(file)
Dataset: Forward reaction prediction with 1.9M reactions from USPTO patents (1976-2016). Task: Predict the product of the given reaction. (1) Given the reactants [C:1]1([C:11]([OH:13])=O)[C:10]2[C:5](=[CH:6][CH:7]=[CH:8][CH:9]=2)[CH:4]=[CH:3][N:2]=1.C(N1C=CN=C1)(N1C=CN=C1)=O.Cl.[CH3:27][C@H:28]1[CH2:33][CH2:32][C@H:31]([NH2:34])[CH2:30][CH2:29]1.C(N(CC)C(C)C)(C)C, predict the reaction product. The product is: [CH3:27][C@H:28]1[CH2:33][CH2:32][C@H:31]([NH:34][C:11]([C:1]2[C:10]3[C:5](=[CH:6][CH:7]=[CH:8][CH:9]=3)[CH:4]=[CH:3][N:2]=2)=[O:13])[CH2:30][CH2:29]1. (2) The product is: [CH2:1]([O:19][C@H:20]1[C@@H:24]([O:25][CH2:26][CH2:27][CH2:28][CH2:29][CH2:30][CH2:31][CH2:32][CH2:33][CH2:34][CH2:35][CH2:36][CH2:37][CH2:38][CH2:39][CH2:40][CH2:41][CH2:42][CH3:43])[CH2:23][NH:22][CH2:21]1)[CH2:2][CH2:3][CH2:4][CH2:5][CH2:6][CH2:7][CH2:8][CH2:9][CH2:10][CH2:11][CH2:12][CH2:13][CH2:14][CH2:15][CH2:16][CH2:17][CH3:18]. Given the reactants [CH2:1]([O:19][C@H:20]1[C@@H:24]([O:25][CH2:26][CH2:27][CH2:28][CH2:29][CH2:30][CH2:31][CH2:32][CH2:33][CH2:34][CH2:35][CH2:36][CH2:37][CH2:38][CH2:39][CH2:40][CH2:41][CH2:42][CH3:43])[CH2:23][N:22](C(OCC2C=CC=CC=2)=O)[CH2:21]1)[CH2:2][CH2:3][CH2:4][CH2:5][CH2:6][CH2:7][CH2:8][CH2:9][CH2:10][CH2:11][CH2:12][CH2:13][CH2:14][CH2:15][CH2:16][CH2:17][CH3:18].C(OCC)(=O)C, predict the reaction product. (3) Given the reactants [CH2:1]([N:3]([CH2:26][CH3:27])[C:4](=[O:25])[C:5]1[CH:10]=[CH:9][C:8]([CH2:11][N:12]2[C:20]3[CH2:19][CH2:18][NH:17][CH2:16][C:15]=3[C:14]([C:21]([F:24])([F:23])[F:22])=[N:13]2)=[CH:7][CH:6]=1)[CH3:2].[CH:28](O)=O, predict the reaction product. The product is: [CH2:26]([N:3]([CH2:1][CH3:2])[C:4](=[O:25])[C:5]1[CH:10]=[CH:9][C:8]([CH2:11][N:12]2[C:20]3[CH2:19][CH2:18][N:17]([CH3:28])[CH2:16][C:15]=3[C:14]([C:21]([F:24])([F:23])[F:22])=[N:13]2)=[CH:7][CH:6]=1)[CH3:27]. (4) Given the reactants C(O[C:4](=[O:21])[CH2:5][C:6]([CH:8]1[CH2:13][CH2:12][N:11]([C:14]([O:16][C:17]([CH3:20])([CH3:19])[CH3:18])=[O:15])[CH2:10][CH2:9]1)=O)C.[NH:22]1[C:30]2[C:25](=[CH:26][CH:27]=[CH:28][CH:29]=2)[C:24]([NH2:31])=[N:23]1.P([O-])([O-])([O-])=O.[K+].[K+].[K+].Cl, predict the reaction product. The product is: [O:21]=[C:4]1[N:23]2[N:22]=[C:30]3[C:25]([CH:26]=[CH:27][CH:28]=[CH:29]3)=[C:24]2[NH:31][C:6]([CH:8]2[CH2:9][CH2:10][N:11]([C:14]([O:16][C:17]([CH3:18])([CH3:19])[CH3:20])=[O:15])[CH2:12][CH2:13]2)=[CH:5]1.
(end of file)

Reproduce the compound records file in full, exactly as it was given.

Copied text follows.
Dataset: Forward reaction prediction with 1.9M reactions from USPTO patents (1976-2016). Task: Predict the product of the given reaction. (1) Given the reactants [C:1]1([C:11]([OH:13])=O)[C:10]2[C:5](=[CH:6][CH:7]=[CH:8][CH:9]=2)[CH:4]=[CH:3][N:2]=1.C(N1C=CN=C1)(N1C=CN=C1)=O.Cl.[CH3:27][C@H:28]1[CH2:33][CH2:32][C@H:31]([NH2:34])[CH2:30][CH2:29]1.C(N(CC)C(C)C)(C)C, predict the reaction product. The product is: [CH3:27][C@H:28]1[CH2:33][CH2:32][C@H:31]([NH:34][C:11]([C:1]2[C:10]3[C:5](=[CH:6][CH:7]=[CH:8][CH:9]=3)[CH:4]=[CH:3][N:2]=2)=[O:13])[CH2:30][CH2:29]1. (2) The product is: [CH2:1]([O:19][C@H:20]1[C@@H:24]([O:25][CH2:26][CH2:27][CH2:28][CH2:29][CH2:30][CH2:31][CH2:32][CH2:33][CH2:34][CH2:35][CH2:36][CH2:37][CH2:38][CH2:39][CH2:40][CH2:41][CH2:42][CH3:43])[CH2:23][NH:22][CH2:21]1)[CH2:2][CH2:3][CH2:4][CH2:5][CH2:6][CH2:7][CH2:8][CH2:9][CH2:10][CH2:11][CH2:12][CH2:13][CH2:14][CH2:15][CH2:16][CH2:17][CH3:18]. Given the reactants [CH2:1]([O:19][C@H:20]1[C@@H:24]([O:25][CH2:26][CH2:27][CH2:28][CH2:29][CH2:30][CH2:31][CH2:32][CH2:33][CH2:34][CH2:35][CH2:36][CH2:37][CH2:38][CH2:39][CH2:40][CH2:41][CH2:42][CH3:43])[CH2:23][N:22](C(OCC2C=CC=CC=2)=O)[CH2:21]1)[CH2:2][CH2:3][CH2:4][CH2:5][CH2:6][CH2:7][CH2:8][CH2:9][CH2:10][CH2:11][CH2:12][CH2:13][CH2:14][CH2:15][CH2:16][CH2:17][CH3:18].C(OCC)(=O)C, predict the reaction product. (3) Given the reactants [CH2:1]([N:3]([CH2:26][CH3:27])[C:4](=[O:25])[C:5]1[CH:10]=[CH:9][C:8]([CH2:11][N:12]2[C:20]3[CH2:19][CH2:18][NH:17][CH2:16][C:15]=3[C:14]([C:21]([F:24])([F:23])[F:22])=[N:13]2)=[CH:7][CH:6]=1)[CH3:2].[CH:28](O)=O, predict the reaction product. The product is: [CH2:26]([N:3]([CH2:1][CH3:2])[C:4](=[O:25])[C:5]1[CH:10]=[CH:9][C:8]([CH2:11][N:12]2[C:20]3[CH2:19][CH2:18][N:17]([CH3:28])[CH2:16][C:15]=3[C:14]([C:21]([F:24])([F:23])[F:22])=[N:13]2)=[CH:7][CH:6]=1)[CH3:27]. (4) Given the reactants C(O[C:4](=[O:21])[CH2:5][C:6]([CH:8]1[CH2:13][CH2:12][N:11]([C:14]([O:16][C:17]([CH3:20])([CH3:19])[CH3:18])=[O:15])[CH2:10][CH2:9]1)=O)C.[NH:22]1[C:30]2[C:25](=[CH:26][CH:27]=[CH:28][CH:29]=2)[C:24]([NH2:31])=[N:23]1.P([O-])([O-])([O-])=O.[K+].[K+].[K+].Cl, predict the reaction product. The product is: [O:21]=[C:4]1[N:23]2[N:22]=[C:30]3[C:25]([CH:26]=[CH:27][CH:28]=[CH:29]3)=[C:24]2[NH:31][C:6]([CH:8]2[CH2:9][CH2:10][N:11]([C:14]([O:16][C:17]([CH3:18])([CH3:19])[CH3:20])=[O:15])[CH2:12][CH2:13]2)=[CH:5]1.